SMART Composting: A Rind Is A Terrible Thing To Waste

More and more, people recognize that putting organic matter in a landfill is a waste of both money and natural resources. Organic material in a landfill decomposes anaerobically (without oxygen), releasing harmful methane. You can do your garden and the planet a good turn by turning your organic spoils into food for the earth.

Composting returns elements to the soil where plants can use them and the nutrients can continue to nourish the cycle of life. It also reduces climate-changing gas emissions and is an easy, inexpensive way to enrich gardens. Compost helps a garden to thrive – improving clay soil, allowing air and moisture to penetrate the soil, and plants to absorb nutrients.

The Recipe for Compost is to Think SMART!

compost in handIn nature, organic material decomposes thanks to help from microbes (microscopic bacteria, plants, and animals) and larger decomposers like worms, insects, and other invertebrates. Composting is controlled decomposition – we create a habitat for decomposers and they do the dirty work!

If you’ve never done it before, composting may seem complicated, but it’s easy. The acronym SMART will help you to remember how to make compost.

Size Matters – The ideal size for a backyard compost pile is at least 3’x 3’ x 3’ (1 cubic yard). The size of the organic material matters too. A mixture of sizes of material is OK, as long as the material is mostly less than 2” in size.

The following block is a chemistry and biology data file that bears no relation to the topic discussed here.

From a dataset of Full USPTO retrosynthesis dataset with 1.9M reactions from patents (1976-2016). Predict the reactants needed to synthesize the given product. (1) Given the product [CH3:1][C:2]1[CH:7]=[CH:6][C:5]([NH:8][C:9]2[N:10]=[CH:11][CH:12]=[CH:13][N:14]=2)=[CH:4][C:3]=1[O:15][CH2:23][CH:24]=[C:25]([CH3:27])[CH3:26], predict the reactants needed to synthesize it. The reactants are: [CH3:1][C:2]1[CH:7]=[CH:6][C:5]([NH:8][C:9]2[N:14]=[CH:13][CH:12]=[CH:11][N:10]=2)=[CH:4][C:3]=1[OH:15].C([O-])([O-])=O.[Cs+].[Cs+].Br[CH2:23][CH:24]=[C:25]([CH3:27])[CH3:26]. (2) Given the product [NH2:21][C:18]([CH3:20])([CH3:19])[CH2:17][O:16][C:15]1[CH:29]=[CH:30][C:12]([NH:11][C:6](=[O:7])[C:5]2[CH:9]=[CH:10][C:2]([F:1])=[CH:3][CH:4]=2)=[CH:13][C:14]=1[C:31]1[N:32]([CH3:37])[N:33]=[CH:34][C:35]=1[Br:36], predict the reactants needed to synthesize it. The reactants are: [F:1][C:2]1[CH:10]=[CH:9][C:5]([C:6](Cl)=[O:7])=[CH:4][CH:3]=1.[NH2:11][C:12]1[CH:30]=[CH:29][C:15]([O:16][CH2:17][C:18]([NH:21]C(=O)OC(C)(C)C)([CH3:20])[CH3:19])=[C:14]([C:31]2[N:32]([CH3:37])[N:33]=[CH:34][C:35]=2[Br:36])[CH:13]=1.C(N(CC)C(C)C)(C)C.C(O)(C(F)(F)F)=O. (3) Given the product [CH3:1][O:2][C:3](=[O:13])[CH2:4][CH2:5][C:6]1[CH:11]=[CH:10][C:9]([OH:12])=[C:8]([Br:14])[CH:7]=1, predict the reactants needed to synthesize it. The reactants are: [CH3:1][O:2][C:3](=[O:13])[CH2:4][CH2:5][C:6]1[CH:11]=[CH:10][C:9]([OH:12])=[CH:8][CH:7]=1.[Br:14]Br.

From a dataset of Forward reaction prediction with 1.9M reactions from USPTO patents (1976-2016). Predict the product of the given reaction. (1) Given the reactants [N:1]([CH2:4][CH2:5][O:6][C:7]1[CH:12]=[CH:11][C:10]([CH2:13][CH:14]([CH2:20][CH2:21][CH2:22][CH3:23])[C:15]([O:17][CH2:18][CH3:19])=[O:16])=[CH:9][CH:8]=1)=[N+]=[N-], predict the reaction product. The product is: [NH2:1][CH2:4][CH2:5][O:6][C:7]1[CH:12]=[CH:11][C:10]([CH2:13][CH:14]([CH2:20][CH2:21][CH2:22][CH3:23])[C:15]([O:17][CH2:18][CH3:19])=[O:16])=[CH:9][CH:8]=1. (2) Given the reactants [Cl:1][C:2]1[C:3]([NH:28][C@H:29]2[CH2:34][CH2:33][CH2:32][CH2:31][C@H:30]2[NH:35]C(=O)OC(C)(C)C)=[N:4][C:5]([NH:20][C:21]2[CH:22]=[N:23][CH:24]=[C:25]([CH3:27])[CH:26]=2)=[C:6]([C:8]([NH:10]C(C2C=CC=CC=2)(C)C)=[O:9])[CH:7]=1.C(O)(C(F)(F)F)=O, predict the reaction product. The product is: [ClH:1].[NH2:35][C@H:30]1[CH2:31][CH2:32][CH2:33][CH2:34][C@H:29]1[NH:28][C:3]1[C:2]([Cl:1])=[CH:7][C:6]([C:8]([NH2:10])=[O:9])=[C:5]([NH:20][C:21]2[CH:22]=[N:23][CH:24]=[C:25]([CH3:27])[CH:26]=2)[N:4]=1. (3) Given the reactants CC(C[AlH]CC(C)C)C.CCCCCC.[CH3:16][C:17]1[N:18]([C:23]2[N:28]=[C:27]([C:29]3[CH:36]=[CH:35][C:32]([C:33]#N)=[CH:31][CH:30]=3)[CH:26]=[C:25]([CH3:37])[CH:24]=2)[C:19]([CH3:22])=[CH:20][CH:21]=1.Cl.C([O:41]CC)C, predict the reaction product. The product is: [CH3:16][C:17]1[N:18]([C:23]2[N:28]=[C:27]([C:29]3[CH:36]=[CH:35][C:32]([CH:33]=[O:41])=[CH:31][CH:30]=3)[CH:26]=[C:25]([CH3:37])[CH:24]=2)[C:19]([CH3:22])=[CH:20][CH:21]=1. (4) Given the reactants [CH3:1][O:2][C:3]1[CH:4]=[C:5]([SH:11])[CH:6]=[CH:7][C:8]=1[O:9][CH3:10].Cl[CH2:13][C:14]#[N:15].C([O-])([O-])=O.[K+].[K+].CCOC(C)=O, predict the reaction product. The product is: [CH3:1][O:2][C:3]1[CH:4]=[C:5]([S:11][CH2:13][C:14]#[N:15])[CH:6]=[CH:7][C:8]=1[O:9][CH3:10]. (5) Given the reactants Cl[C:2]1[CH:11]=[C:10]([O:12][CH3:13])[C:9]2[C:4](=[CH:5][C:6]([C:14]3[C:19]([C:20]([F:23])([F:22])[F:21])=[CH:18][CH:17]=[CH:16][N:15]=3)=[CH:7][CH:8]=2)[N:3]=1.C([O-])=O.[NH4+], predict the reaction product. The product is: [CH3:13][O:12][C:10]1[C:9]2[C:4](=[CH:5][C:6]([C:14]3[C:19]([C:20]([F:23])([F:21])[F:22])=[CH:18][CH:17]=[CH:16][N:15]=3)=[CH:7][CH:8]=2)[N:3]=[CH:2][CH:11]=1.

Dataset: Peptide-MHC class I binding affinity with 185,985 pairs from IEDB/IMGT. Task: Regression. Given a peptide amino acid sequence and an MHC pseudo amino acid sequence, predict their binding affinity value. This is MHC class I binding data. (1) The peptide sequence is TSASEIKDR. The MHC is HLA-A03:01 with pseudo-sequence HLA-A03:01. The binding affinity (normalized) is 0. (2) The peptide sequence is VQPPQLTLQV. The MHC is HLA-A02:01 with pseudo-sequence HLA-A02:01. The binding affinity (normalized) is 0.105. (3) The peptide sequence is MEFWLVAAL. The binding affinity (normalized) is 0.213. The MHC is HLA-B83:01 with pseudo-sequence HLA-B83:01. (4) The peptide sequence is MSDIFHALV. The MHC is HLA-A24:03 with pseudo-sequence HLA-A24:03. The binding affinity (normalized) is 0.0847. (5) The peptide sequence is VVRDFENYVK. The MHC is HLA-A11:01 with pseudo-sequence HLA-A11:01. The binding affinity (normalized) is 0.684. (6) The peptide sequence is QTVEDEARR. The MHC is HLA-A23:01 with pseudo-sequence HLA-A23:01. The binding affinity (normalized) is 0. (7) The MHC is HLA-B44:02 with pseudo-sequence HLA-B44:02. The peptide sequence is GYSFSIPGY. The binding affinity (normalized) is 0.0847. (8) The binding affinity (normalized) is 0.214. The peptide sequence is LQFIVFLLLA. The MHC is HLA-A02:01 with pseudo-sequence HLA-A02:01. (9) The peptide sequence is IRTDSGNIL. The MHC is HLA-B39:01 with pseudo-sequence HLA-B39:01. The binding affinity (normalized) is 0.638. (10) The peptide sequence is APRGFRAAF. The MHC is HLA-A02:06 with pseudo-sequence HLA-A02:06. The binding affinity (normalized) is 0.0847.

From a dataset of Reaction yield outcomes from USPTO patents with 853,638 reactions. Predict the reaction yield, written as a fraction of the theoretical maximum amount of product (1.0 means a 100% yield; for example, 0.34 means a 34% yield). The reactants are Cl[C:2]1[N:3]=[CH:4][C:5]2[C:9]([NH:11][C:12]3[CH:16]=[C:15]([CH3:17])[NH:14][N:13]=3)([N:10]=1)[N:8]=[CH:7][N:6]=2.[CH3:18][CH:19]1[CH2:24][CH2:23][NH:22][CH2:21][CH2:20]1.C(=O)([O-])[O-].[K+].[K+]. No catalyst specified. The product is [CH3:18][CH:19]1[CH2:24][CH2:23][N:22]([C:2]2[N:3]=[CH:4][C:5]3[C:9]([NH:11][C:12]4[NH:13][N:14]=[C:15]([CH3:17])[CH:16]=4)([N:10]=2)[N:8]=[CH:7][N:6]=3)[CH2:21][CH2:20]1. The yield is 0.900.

Moisture – Compost should feel about as wet as a wrung-out sponge. You may need to cover open piles in winter to keep water out, and in summer to keep moisture in. If your pile is dry, hose it a bit to get it wet enough for the decomposers to work efficiently.

Aeration – Compost needs oxygen to support microbial activity and prevent bad smells. Composting is accelerated if you turn the pile every so often to redistribute materials and allow air and moisture to get in.

Ratio – Compost should have about a 1:1 ratio by volume of “green” (fresh, nitrogen-rich) materials and “brown” (dryer, carbon-rich) materials. One bucket of browns to one of greens is the general rule. Remember this mantra:

Equal Parts Green and Brown, Help to Break the Compost Down

Turn – Think SMART and turn your yard and kitchen spoils into soil. By composting, you sustain the health of our planet by keeping natural resources in beneficial use and feeding the earth instead of a landfill.

The Catch 22 of Composting

In summer, our yard and kitchen generate lots of greens but not many browns. In the fall, we get lots of leaves falling (a great “brown”), but the greens become scarce. What to do? Stockpile dry browns and make a cache in an extra bin or heavy-duty yard debris bag, and squirrel them away until spring. This gives you a ready source of browns to mix with greens in your pile next spring and summer. If you don’t have leafy trees, look for a neighbor who does. They may be happy to share! If you are short on greens, look no further than your local coffee shop – most are happy for you to take their used grounds away for productive use.

Creative Composting